Assessment and Outcomes in the Arts Therapies is truly a landmark publication lending credence to Arts Therapies in clinical practice; not only does this book set the standard for effective assessment approaches currently employed by experienced practitioners, I imagine it will generate great interest and challenge Arts Therapists and other professionals to recognise our diversity, strength, and untapped potential for further contributions to research within our profession. -- Mary Brownlow, AThR, Art Therapist, Clinical Supervisor, and Interactive Drawing Therapy Teacher Trainer
This truly engaging and accessible volume will be of interest to Arts Therapists, Arts in Health practitioners and everyone interested in the healing properties of the arts. The contributors represent a wide range of arts therapies and arts based health interventions and demonstrate that providing evidence based practice is entirely compatible with a client centred philosophy. Their passion and commitment reach out from the page and draw us into an inspiring world of artistic enquiry based on their considerable levels of expertise and erudition in their chosen art form. -- Madeline Andersen-Warren, Director of the Northern Trust for Dramatherapy, dramatherapist, author and researcher, Huddersfield, UK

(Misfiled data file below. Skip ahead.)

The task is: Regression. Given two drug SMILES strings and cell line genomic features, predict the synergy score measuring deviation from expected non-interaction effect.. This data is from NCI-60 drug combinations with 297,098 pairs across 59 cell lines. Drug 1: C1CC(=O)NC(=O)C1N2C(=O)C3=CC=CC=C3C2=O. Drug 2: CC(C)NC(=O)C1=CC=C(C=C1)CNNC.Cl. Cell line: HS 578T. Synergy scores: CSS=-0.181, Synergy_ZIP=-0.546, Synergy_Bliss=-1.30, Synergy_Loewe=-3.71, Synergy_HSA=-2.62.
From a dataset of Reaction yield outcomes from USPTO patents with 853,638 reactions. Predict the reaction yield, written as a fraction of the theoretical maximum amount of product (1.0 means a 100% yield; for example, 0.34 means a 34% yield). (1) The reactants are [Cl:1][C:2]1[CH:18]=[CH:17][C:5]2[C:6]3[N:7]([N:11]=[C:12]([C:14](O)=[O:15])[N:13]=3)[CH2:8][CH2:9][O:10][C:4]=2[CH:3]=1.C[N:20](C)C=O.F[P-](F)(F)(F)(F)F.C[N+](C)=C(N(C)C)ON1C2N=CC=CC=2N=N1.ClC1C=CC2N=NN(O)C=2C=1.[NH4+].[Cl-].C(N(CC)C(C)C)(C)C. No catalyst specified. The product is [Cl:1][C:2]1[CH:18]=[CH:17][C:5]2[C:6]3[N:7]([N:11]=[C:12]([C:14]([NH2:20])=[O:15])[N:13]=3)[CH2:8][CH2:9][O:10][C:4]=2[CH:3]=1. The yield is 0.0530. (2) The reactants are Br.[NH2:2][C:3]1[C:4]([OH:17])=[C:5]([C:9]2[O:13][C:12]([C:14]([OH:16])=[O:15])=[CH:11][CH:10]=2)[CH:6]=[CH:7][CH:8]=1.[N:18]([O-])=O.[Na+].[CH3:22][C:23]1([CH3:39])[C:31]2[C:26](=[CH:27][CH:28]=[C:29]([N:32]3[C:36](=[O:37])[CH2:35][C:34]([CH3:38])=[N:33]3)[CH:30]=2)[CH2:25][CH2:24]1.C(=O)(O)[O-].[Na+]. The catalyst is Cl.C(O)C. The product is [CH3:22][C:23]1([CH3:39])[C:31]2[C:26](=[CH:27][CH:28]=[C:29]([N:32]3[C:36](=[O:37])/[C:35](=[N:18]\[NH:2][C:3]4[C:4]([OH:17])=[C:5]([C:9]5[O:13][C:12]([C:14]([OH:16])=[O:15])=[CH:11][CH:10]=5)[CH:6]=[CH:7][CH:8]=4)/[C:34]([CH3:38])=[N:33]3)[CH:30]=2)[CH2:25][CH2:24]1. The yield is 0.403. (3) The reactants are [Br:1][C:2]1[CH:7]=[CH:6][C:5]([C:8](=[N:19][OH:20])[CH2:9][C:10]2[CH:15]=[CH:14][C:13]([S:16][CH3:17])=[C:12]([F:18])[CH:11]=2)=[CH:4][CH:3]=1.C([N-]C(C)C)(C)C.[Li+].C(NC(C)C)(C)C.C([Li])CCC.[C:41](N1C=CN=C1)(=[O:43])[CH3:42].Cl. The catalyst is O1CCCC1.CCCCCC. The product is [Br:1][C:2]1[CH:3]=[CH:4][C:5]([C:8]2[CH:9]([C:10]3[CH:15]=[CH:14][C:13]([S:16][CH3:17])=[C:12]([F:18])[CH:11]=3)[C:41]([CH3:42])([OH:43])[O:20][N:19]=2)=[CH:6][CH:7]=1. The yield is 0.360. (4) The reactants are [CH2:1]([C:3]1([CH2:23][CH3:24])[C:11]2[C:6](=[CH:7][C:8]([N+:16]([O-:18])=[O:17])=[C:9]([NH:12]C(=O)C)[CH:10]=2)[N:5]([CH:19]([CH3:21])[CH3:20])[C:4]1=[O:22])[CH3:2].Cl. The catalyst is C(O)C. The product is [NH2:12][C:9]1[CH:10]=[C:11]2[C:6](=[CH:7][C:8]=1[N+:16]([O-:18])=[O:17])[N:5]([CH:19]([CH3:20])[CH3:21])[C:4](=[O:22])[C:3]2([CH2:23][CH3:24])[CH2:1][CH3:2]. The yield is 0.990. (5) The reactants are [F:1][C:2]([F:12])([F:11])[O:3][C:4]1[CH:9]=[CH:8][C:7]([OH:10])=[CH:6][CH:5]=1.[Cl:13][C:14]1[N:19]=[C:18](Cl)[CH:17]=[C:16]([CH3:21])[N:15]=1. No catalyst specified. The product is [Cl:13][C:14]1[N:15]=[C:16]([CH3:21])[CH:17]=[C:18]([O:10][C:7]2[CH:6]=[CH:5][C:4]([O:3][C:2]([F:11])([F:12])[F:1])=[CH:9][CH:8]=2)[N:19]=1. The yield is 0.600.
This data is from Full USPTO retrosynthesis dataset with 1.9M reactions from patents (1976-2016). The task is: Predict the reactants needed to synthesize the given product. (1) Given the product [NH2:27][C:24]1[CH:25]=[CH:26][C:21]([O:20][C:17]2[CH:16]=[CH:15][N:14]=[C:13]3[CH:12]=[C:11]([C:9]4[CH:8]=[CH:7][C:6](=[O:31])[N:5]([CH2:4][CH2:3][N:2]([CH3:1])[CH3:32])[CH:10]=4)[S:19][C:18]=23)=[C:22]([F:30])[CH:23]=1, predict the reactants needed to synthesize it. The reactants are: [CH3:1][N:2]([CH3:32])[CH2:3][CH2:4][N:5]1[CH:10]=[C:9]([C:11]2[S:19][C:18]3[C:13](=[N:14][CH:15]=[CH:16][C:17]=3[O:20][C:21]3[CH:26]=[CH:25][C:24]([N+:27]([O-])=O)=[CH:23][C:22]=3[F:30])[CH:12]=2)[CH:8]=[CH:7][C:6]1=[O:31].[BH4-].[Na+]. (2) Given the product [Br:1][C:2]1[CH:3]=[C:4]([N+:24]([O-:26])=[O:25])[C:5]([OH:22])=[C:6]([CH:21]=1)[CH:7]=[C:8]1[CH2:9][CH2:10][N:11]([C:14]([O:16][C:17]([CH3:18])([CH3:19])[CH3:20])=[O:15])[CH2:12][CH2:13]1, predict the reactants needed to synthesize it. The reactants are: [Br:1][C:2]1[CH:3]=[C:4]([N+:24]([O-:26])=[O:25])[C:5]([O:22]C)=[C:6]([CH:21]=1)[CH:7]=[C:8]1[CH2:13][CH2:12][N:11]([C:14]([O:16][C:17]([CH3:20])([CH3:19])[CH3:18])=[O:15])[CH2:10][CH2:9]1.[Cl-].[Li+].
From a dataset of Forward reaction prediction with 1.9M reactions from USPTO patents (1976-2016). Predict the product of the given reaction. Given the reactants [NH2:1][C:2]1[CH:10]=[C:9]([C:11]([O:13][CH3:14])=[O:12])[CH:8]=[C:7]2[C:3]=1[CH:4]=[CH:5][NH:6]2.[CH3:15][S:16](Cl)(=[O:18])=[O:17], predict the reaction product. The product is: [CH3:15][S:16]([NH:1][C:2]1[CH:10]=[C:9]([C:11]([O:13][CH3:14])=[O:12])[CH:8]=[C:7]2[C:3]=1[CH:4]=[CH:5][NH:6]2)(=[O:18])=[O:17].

This book is clearly a treasure-trove for both practitioners and researchers in the arts therapies. Caroline Miller and her New Zealand colleagues have provided fresh assessment tools and grounded them in detailed case studies and narratives. Session descriptions are often touching - especially where they describe clients on the autism spectrum. The collection invites the reader's profound understanding of informed research design and practice with adults and children: essential reading for arts therapists. -- Joanna Jaaniste, Dramatherapist, Sydney, Australia
This book explores assessment processes and outcome measures in the arts therapies by offering comprehensive working examples of how to apply these in every day practice.... Chapters are fast moving and are neatly segmented with clear headings and colour illustrations. Each case study imaginatively describes a story exploring the impact of assessment and outcome measures on the client work. Arts therapies include art, drama, music and art... The aim of the book is to demonstrate working models in order to promote the use of assessment approaches in every day practice...Strategies are explored for assessing clients as to the suitability of an intervention... At the heart of this book and each case study within it, is the clients experience and understanding... This book is an engaging read and a stride forward in promoting the accessibility of the tools practitioners can utilise to effectively develop their practice in this area... This text is useful for newly qualified practitioners and experienced ones alike. -- Alice Fairbank, Art Psychotherapisst * Play Therapy *
What I like about this book is that it contributes to the growing culture shift away from 'therapist knows best' to a more collaborative approach where therapist and patient work things out together... Throughout are worked examples of how a previously medically driven tool can be adapted in such a way as to influence positively the power balance in the therapist-client relationship... this is a timely overview of some of the more useful ways we can demonstrate change, worth a read by any music therapist. -- Anna Maratos, MT * British Journal of Music Therapy *